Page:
As many of my regular readers know, I am an advocate for the absolute separation of church and state. This includes, but is not limited to, the use of God, any god, as a propaganda tool for the United States. Christian nationalism is on the rise and we as secular humanists must put a stop to it now.
So when Missouri state representative Mike Moon (R-157) pre-filed HB 274 which would create “new provisions related to the display of posters containing representations of the Missouri state flag and other items in public schools,” it caught my interest. Reading the summary of the proposed law, I was disheartened to find that it would require schools to have a poster of the “United States motto and a picture of both the United States and Missouri flags, to the extent they receive sufficient donations to do so” hanging in every classroom and school library in the state.
Now, I am not against the U.S. Motto, if it was the original suggested by John Adams, Benjamin Franklin and Thomas Jefferson. For about 140 years, the de facto motto of the United States was E Pluribus Unum, “Out of Many, One.”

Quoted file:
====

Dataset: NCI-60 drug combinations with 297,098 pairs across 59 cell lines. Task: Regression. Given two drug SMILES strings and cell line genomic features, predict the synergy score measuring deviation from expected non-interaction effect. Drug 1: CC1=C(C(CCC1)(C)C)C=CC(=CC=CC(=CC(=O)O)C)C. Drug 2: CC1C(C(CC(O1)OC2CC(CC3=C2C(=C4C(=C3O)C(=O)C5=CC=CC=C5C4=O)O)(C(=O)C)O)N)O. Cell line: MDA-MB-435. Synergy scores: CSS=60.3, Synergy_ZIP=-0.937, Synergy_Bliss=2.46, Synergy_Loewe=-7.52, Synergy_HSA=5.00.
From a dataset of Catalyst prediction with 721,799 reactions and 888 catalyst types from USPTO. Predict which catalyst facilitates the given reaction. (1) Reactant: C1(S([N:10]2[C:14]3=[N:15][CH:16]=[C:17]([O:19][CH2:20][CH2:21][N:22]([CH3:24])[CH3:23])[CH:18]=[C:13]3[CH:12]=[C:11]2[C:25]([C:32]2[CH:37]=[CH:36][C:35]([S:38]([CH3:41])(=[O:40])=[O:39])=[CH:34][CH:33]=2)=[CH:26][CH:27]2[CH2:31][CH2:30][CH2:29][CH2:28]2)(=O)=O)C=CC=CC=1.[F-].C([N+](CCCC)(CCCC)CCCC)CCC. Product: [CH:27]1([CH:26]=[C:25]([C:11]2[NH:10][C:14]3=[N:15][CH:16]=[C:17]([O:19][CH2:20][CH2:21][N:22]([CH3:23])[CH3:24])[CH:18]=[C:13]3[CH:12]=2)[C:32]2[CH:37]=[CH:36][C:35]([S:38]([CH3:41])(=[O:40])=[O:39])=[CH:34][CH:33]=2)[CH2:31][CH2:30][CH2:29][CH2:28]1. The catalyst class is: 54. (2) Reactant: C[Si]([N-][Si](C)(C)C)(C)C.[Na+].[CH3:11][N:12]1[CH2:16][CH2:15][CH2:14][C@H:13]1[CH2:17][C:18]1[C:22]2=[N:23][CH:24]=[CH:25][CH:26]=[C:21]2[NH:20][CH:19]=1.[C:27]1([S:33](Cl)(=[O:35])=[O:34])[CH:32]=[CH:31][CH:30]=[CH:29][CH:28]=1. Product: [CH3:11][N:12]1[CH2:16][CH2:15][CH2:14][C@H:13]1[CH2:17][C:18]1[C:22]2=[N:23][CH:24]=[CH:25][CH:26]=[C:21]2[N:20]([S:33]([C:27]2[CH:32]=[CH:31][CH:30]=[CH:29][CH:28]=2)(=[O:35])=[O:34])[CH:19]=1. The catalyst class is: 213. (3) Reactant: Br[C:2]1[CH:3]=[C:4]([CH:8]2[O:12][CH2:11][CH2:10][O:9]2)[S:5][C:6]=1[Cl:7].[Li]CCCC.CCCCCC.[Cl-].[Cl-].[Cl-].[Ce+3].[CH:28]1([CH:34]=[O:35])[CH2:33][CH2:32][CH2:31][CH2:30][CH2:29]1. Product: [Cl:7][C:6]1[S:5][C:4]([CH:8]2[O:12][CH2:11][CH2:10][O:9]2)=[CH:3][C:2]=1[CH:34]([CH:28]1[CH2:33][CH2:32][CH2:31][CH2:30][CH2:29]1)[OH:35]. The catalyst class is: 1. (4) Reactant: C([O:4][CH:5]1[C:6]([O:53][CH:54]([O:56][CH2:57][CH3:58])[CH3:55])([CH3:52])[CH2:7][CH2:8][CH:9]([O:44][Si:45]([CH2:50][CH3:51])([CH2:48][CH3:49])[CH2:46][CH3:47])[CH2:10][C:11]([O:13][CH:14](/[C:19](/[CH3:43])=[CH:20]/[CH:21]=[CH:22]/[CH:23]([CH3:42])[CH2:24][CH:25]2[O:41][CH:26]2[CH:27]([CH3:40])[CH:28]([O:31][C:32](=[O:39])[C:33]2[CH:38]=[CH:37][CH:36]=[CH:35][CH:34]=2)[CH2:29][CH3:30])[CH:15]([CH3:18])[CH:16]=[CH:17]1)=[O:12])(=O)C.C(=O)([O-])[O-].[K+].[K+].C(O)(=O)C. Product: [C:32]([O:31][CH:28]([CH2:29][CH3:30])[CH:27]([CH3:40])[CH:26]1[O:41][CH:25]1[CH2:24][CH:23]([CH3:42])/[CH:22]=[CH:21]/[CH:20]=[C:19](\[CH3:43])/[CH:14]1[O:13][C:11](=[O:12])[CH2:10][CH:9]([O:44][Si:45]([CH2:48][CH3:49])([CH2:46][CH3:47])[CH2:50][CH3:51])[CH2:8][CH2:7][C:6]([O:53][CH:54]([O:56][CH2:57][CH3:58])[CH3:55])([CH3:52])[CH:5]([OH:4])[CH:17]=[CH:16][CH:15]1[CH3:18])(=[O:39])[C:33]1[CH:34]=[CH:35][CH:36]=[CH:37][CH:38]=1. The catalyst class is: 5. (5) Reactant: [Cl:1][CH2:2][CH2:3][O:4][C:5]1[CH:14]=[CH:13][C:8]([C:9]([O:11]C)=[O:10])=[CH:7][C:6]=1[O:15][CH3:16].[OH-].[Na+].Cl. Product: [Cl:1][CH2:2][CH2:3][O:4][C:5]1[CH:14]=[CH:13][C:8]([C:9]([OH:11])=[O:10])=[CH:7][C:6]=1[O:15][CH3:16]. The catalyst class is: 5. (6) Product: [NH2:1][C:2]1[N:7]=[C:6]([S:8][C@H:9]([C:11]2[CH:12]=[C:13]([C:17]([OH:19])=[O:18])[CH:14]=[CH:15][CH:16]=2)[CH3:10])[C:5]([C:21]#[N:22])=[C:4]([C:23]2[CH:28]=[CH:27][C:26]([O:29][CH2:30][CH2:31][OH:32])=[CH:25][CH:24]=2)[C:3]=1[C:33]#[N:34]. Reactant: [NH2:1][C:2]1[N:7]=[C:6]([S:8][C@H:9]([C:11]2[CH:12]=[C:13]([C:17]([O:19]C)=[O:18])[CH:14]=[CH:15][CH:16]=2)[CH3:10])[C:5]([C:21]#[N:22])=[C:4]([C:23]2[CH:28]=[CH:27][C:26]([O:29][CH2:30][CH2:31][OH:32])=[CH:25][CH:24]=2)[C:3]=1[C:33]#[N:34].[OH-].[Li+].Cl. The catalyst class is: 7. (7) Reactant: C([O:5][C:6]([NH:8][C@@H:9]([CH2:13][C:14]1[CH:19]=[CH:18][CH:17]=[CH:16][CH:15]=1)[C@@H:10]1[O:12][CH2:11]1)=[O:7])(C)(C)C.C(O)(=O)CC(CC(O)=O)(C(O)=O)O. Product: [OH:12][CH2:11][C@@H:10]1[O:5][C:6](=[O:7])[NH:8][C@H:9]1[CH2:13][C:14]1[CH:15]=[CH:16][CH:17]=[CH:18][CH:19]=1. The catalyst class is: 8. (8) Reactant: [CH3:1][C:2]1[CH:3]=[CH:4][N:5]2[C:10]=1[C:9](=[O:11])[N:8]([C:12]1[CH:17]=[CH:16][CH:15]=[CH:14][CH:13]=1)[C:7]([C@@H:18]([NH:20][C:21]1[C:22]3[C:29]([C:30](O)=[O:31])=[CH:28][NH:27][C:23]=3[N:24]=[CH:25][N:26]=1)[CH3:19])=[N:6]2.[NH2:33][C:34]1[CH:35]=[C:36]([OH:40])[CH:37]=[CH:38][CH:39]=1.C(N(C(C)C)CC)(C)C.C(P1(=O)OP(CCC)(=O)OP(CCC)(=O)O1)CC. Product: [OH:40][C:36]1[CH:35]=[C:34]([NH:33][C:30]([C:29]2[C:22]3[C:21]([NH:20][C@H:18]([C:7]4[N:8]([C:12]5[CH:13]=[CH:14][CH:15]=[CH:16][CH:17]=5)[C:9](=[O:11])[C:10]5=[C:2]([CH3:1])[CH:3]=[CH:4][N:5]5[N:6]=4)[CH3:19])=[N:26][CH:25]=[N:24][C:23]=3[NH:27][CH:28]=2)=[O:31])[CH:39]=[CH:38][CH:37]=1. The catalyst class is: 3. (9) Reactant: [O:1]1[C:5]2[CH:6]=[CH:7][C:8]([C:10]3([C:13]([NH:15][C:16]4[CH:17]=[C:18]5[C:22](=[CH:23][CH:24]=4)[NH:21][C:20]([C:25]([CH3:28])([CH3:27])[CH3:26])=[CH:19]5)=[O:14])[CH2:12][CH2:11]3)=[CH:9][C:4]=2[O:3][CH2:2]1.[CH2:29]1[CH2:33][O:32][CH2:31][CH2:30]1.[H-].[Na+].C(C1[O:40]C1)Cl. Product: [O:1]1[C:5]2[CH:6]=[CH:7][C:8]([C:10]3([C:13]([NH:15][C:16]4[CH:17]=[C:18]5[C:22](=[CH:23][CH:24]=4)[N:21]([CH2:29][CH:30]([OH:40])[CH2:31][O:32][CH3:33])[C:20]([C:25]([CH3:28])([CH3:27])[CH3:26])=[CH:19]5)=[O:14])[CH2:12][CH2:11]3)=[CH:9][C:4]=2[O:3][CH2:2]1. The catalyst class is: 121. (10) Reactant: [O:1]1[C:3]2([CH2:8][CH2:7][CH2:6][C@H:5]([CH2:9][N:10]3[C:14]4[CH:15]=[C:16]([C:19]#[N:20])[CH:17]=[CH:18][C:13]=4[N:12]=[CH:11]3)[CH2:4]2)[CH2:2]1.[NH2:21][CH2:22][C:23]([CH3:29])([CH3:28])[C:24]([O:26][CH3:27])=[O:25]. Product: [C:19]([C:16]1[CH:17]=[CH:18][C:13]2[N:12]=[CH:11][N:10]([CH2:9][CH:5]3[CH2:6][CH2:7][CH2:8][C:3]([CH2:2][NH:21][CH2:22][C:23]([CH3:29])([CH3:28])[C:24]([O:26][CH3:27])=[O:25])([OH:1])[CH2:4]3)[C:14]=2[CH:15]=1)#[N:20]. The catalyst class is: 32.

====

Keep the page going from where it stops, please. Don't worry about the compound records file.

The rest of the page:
Why de facto? Though ordered by the Continental Congress, it was never formally recognized by the Federal Congress. That happened during the height of the Cold War in 1956 to differentiate the “godless commies” from the “God-fearing” United States. We did not see it regularly on our money until 1957.
The purpose of Moon’s proposed law is to push the idea that the United States is a Christian nation. Many conservative Christians point to the Motto as proof that the United States was founded as a Christian nation. Our Constitution was written as a secular document, mentioning religion only twice, once stating that no religious test shall be administered to hold an elected or appointed office and again in the First Amendment. There is no mention of God, Jesus or Christ in the document or the Amendments.
Missouri is not the only state seeking this type of recognition of Christianity as the state religion. South and North Carolina, Tennessee and Utah have proposed or passed laws making the Christian faith the “official” faith of the states by means of requiring the Official Motto displayed in classrooms throughout the respective states.
Like the motto showing up on police and sheriff cars, it is an apparent violation of the First Amendment’s Establishment Clause and must be stopped by any means necessary.
David Rosman is an award-winning editor, columnist and speaker. His book, A Christian Nation? An examination of Christian nation theories and proofs, is available on Amazon.com